So, you want to be a lawyer? Let me tell you this thing that being a lawyer is not a child’s play; either you must have a family background of Advocates and Judges who will obviously help you in making your future and help you get settled down, or you are really dedicated for it and you have many contacts and approaches and you know how to get your work done and is able to work your way out. But if you belong to none of these 2 categories then you must be like me, with no knowledge about how to proceed further. In my case, I had no idea what to do after getting my law degree. Though, I did know that for practising as an advocate, I need to get myself enrolled at any state bar council. I know we all have studied the Advocates Act, 1961 which regulates the legal profession in India, but I had no idea that getting enrolled is going to be so problematic. I mean, it’s not very difficult procedure; it’s just that I had no idea what all things are required or how to get all the documents.
Here’s what you need to do. First of all, collect all your mark sheets for each semester from your college, your graduation degree (if you’ve done 3 year law), your law degree (a provisional one will also do, since you are a fresh law graduate), attendance certificate and character certificate. Well, I can’t say about any other, but the most difficult part for me was, getting my documents attested and verified by the college and university authorities. For getting the attestation work done, it took my college 3 days, just to get a sign from the PIC (professor in charge). Then, I got it verified from the university which also took me 2 days; and after verification and on paying an amount of rs.500, I got my provisional degree from the University after 7 days. Well, this was the worst part, because dealing with government employees is really troublesome.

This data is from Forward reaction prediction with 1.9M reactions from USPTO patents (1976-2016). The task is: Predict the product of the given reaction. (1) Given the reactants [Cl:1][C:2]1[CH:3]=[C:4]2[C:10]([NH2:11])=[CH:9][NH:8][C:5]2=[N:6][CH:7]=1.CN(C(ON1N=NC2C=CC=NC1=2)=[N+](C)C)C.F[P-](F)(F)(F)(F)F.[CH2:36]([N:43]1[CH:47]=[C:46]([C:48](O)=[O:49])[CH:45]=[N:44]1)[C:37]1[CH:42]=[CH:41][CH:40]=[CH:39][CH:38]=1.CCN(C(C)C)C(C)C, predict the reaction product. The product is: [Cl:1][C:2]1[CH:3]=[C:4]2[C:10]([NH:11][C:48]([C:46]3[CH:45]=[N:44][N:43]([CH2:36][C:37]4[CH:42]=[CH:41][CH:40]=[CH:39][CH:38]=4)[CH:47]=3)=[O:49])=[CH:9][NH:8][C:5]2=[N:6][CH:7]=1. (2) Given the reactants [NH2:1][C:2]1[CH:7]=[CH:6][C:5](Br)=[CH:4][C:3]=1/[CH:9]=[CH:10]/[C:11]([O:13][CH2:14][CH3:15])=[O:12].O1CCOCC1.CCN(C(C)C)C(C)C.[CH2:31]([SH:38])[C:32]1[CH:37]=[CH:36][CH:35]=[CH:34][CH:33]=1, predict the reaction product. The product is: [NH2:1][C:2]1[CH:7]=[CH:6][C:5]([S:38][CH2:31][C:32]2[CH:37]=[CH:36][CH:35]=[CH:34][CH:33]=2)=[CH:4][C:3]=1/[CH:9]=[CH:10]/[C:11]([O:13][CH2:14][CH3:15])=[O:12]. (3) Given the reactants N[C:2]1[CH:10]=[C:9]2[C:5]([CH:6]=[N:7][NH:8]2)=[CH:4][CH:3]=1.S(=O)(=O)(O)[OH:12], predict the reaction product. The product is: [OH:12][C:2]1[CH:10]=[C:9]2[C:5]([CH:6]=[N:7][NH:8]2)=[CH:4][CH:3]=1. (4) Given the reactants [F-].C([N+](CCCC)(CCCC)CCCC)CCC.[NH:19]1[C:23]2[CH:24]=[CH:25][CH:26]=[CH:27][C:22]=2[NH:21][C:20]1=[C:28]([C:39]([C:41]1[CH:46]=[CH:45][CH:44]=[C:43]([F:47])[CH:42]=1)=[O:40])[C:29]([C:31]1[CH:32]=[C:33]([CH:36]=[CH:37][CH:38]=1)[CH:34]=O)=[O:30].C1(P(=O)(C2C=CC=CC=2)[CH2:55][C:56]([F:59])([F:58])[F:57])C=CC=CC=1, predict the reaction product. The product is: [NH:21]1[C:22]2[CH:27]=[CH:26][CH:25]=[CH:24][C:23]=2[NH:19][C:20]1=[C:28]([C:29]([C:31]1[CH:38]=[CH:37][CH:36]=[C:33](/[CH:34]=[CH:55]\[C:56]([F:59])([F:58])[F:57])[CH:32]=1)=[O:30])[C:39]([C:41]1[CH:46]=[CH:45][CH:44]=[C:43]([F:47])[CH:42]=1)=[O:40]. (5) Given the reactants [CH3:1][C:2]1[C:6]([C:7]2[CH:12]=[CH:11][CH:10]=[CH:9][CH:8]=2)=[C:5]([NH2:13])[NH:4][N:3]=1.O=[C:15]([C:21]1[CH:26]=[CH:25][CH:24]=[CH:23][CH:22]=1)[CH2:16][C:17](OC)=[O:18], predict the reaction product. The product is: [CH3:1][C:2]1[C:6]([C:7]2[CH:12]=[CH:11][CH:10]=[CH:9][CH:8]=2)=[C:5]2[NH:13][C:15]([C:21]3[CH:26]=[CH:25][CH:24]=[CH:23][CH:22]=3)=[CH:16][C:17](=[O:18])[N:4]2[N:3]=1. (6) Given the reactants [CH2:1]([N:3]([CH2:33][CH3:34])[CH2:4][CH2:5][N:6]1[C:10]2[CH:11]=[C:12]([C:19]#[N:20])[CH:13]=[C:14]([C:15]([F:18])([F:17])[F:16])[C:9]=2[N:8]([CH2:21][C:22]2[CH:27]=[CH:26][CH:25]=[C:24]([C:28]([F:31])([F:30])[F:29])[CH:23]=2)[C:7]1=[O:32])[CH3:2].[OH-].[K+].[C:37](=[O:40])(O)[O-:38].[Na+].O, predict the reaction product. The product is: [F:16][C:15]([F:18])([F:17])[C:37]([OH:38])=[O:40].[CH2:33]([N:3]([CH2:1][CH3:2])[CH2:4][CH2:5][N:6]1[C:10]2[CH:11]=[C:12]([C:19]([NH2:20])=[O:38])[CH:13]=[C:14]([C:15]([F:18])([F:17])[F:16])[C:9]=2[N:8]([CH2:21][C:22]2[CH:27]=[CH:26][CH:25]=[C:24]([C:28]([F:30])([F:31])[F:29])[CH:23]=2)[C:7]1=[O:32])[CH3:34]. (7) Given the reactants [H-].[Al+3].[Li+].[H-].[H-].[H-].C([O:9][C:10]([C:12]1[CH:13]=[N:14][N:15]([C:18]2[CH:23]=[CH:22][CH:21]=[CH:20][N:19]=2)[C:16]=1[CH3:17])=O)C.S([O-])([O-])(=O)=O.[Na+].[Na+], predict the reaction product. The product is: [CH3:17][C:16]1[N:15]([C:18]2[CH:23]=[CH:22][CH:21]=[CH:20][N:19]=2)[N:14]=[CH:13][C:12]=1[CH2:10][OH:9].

The enrolment procedure is not that difficult. Different bar councils have formulated their own rules regarding enrolment as an advocate. However, most of the State Bar Council requires the submission of application form along with the degree of law and mark sheets, affidavit written on a non-judicial stamp paper and requisite fees. I got enrolled at the Bar Council of Delhi. So, I’m going to tell you about the procedure for getting enrolled at the Bar Council of Delhi. Firstly, you need to fulfil the eligibility criteria as mentioned in the section 24 of the Advocates Act, 1961, i.e. you should –
- be a citizen of India, although a national of any other country may be admitted as an advocate on a state roll, subject to some restrictions (however, currently BCI hasn’t permitted lawyers of any other country to practice in India).
- have completed the age of 21 years.
- have obtained a degree in law after the 12th day of March, 1967, after undergoing a course of study in law from University in India which is recognised for the purpose of the Advocates Act by the BCI. If you have obtained a degree from a foreign University, you may be admitted only if the degree is recognised by the BCI.